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Microscopic image of the coronavirus that causes COVID-19
Microscopic image of the coronavirus that causes COVID-19

TCU Experts Weigh in on COVID-19

April 6, 2020

With the coronavirus dominating news coverage and headlines worldwide, TCU faculty are offering their expert opinions to news media on a variety of subjects related to the global pandemic. Below are highlights of coverage up to April 5. 

Yashoda Bhagwat, assistant professor of marketing for the Neeley School of Business, tells the Star-Telegram that, “she likes the idea of the hotel thinking outside the box,” by offering rooms to rent as working space but says they must keep safety and social distancing top of mind. As for business success during this time, she comments, “I think organizations that can be very nimble in their operations are going to be successful, such as the restaurants that deliver alcohol or have takeout.” 

The Bob Schieffer College of Communications’ Kim Owczarski, associate professor of film, television and digital media, weighs in on a new digital streaming program, Quibi, which is made for smartphones only. “I think the fact that they’re using bigger talent might help, but honestly I think most people, if they’re watching stuff on their phone, they’re going to watch Netflix. You can download things from Netflix,” she said. 

Fort Worth Weekly reached out to John Harvey, economics professor in AddRan College of Liberal Arts, for “insight into how the government stimulus may help and what history can tell us about the current economic crisis.” Harvey responds to a Q&A on topics such as the stimulus package, unemployment and what recovery will look like.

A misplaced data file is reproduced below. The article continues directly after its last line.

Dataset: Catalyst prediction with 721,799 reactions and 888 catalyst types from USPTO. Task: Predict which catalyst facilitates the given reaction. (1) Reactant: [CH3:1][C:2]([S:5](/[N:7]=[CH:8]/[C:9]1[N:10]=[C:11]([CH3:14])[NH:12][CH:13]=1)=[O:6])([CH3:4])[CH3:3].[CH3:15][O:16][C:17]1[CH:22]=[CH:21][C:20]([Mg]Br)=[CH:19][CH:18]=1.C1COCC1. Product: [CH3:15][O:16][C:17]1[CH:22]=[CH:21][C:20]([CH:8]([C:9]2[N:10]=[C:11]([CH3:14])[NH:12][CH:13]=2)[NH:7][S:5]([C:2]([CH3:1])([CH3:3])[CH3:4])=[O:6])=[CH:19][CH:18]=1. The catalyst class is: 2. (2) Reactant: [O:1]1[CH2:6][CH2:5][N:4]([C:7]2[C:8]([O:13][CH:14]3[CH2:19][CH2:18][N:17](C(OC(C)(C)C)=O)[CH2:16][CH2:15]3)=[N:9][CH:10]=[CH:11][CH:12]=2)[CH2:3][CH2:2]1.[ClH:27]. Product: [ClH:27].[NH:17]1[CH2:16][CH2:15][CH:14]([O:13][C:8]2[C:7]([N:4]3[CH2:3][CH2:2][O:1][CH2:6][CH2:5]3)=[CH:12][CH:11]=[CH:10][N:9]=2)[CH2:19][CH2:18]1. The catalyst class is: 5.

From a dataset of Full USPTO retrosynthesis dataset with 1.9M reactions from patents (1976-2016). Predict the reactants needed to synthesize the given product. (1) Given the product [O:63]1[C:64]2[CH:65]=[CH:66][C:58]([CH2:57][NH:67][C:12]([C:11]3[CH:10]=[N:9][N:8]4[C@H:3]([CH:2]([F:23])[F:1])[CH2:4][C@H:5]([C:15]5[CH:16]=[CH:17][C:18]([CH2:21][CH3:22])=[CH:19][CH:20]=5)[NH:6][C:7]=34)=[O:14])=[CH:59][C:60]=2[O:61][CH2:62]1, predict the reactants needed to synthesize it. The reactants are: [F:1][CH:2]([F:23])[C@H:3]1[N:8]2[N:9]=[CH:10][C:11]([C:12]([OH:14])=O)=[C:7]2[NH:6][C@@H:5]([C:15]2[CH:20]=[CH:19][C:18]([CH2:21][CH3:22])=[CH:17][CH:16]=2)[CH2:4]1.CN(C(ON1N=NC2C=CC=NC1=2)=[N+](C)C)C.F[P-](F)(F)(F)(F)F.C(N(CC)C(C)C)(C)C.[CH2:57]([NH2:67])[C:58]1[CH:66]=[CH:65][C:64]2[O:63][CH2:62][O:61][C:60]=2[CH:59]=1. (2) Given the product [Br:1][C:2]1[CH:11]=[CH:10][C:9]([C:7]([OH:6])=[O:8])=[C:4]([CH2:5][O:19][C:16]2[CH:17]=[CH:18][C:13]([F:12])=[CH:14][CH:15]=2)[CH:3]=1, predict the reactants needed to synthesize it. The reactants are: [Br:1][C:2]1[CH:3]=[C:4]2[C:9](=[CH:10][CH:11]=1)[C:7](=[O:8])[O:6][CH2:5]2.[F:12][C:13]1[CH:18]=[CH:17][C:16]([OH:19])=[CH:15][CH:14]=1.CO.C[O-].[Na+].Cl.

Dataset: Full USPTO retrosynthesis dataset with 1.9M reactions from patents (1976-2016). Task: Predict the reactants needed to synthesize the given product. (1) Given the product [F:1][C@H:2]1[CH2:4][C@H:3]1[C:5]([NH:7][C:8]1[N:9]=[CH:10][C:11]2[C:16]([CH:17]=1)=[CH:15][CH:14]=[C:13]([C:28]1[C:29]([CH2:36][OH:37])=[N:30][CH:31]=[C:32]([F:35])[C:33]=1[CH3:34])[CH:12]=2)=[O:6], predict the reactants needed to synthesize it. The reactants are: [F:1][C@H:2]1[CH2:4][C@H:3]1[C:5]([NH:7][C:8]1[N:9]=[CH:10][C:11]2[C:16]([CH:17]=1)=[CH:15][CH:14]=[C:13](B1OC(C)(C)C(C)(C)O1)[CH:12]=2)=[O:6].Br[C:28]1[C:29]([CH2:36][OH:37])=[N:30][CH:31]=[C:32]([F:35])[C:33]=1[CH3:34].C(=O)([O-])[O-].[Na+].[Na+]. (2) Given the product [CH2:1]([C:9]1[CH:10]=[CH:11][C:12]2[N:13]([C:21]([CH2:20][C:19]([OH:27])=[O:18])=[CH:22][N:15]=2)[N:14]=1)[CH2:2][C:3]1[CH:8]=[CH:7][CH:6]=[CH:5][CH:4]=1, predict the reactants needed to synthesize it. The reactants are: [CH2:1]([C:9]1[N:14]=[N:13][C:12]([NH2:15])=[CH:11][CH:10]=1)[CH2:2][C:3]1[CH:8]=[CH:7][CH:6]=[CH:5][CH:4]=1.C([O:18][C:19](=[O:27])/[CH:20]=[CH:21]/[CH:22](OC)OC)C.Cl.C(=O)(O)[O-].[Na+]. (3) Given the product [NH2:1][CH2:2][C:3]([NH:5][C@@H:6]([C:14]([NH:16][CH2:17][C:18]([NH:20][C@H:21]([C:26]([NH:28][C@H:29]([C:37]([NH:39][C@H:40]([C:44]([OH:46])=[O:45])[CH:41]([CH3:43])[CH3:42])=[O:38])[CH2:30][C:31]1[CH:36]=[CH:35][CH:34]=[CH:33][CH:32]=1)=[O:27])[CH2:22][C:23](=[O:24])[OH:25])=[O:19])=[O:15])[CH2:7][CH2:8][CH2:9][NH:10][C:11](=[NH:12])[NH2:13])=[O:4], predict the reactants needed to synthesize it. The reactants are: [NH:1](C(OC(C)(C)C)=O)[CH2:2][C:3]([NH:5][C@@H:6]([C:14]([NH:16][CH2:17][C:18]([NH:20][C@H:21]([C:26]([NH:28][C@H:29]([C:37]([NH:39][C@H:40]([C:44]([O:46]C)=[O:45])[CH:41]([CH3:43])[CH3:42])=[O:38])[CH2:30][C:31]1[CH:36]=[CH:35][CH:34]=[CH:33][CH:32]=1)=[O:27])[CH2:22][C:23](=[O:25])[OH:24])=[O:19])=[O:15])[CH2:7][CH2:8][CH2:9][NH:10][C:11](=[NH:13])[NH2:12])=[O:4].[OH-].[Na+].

Because of the implementation of a virtual semester, many students are missing the on-campus experience that many admit was the reason they chose to attend. The Star-Telegram writes that, “Kristie Bunton, dean of TCU’s Bob Schieffer College of Communication says the communications college has been quick to adapt online, using the coronavirus scare to test communication technology professors have long been touting and to apply real-world situations to crisis communication classes.” 

AddRan’s Sean Crotty, assistant professor of geography, discussed how urban geography shapes and influences the pandemic’s impact on different portions of Fort Worth in FW Weekly. When asked how Cowtown is weathering the economic downturn, he notes, “[Fort Worth] is a distribution hub for goods and services. A lot of our major employers are going to grow or not be impacted by this.” 

The Bob Schieffer College of Communication’s Sarah Angle, faculty adviser for the ROXO Agency and instructor of strategic communication, described her personal experience and the struggle of being a single parent during a time of social distancing in Texas Observer. Harris College of Nursing & Health Sciences’ Mary Twis, assistant professor of social work, weighed in on the potential psychological long-term effects, noting that, “Single parents – especially single mothers – are at increased risk of depression, anxiety and other forms of psychological distress.” 

Harris College of Nursing & Health Sciences and the TCU and UNTHSC School of Medicine’s Amy Anderson contributed to several articles in The Daily Signal, commenting on the importance of delivering medical supplies during the pandemic. She stressed the importance of sourcing options for drugs and supplies outside of China, noting that “[T]he U.S. must explore ways to incentivize U.S. manufacturers to quickly ramp up production and decrease our dependence on other countries.”  

Amy Anderson, Harris College of Nursing & Heath Sciences and TCU and UNTHSC School of Medicine professor, stressed the importance of now not being the time for political finger-pointing or looking back. “Honestly, now is not the time to criticize anyone,” Anderson said. “No two pandemics or epidemics are alike, and how we respond is just going to be based on the information we have at the time.”